House Passes Federal LGBTQ Anti-Bias Law; What’s Next For The Equality Act?

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Fisher Phillips

The U.S. House of Representatives just passed a landmark bill that aims to amend several federal laws to prohibit discrimination on the bases of sexual orientation and gender identity. The Equality Act, passed on February 25 by a vote of 224-206, previously passed the House in 2018 only to stall in the Senate. If passed by the Senate this time around, the law would go further than simply codifying the recent Supreme Court decision holding that “sex” includes a person’s sexual orientation and gender identity for purposes of Title VII. It would also add protections against discrimination and segregation on the bases of sex, sexual orientation, and gender identity for purposes of accommodations and education. What do businesses need to know about this development?

Isn’t This Already the Law?

The crux of this congressional proposal might seem familiar to some. That’s because the Supreme Court recently found that Title VII’s prohibition of sex discrimination in the workplace also prohibits discrimination on the bases of sexual orientation and gender identity in June 2020. The Equality Act would codify this holding by explicitly adding “sexual orientation” and “gender identity” to the definition of “sex” in Title VII itself. It would also amend Title VII to clarify that, when sex is a bona fide occupational qualification, individuals are recognized as qualified in accordance with their gender identity.

The Equality Act’s Reach Beyond Employment

Unlike the Court’s ruling, however, this bill would impact more than just employment.  In addition to Title VII, the Equality Act would also expand “sex” to include sexual orientation and gender identity in the Civil Rights Act’s prohibitions against sex discrimination under Title II (public accommodations); Title III (public facilities); Title IV (public education); Title VI (federal assistance); and Title IX (DOJ Intervention). It would further amend the Civil Service Reform Act, the Fair Housing Act, the equal Credit Opportunity Act, and federal law related to jury selection.  It would similarly allow the Department of Justice to intervene in equal protection actions related to sexual orientation or gender identity.

Moreover, the Equality Act would add sex (including sexual orientation and gender identity) as a protected category in various prohibitions against discrimination and segregation under Title II (public accommodations); Title III (public facilities); and Title VI (federal assistance).

The current version of the bill would also prevent use of the Religious Freedom Restoration Act (RFRA) (which you may remember from the Supreme Court’s 2014 Hobby Lobby case) as a defense against enforcement of the Civil Rights Act. This would likely not impact the ministerial exception to the law, however, which is limited to religious employers. The Court upheld a broad standard for the ministerial exception just last summer.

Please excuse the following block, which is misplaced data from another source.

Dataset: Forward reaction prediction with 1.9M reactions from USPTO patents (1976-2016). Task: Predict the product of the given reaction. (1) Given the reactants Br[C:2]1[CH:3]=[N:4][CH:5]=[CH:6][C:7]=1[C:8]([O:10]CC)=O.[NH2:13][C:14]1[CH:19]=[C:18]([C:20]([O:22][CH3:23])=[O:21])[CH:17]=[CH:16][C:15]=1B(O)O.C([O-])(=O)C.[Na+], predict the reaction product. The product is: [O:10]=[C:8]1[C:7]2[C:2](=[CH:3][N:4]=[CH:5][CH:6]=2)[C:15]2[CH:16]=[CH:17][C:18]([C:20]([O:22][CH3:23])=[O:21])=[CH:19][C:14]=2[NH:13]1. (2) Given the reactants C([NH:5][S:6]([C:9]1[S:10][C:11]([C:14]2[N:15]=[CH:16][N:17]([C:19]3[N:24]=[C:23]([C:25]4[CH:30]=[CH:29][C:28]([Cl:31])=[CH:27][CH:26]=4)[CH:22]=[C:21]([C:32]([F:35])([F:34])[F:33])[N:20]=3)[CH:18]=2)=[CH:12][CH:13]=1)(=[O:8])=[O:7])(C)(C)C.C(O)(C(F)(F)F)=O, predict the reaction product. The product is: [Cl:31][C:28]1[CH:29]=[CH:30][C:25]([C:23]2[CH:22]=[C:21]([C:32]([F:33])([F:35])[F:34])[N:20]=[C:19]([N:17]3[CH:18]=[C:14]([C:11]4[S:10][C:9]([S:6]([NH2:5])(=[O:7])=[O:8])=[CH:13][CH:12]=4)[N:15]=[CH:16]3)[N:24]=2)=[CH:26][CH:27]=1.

What Happens Next?

The Equality Act will move to the Senate next. While the Senate Majority leader is a co-sponsor of the bill, it will require 60 votes in support to be filibuster-proof. It is unclear if it will pass that hurdle or whether the Democratic majority would be willing to dismantle the filibuster over this piece of legislation. President Biden has already issued a statement in support of the bill, so he would certainly sign the Equality Act into law if it passes the Senate.

What Employers Should Be Doing To Prepare

Following last year’s decision related to Title VII, you should have already updated policies and trainings related to the prohibitions against discrimination on the basis of harassment and discrimination. If non-religious employers have resisted these changes intending to rely upon the RFRA, you should be prepared to change course should the Equality Act pass the Senate. If you have any positions for which “sex” is a bona fide occupational qualification, you should further be prepared to make certain that those positions are open to transgender individuals who identify with the applicable sex.

You should also evaluate any policies you have related to accommodations and evaluate if you have any spaces that are currently segregated on the basis of sex. If so, you want to begin initial steps to determine what you may need to do address any issues that could arise should the bill get signed into law.

The Senate may amend the Equality Act to secure passage, and as always, state and local laws may come into play as well.

DISCLAIMER: Because of the generality of this update, the information provided herein may not be applicable in all situations and should not be acted upon without specific legal advice based on particular situations.

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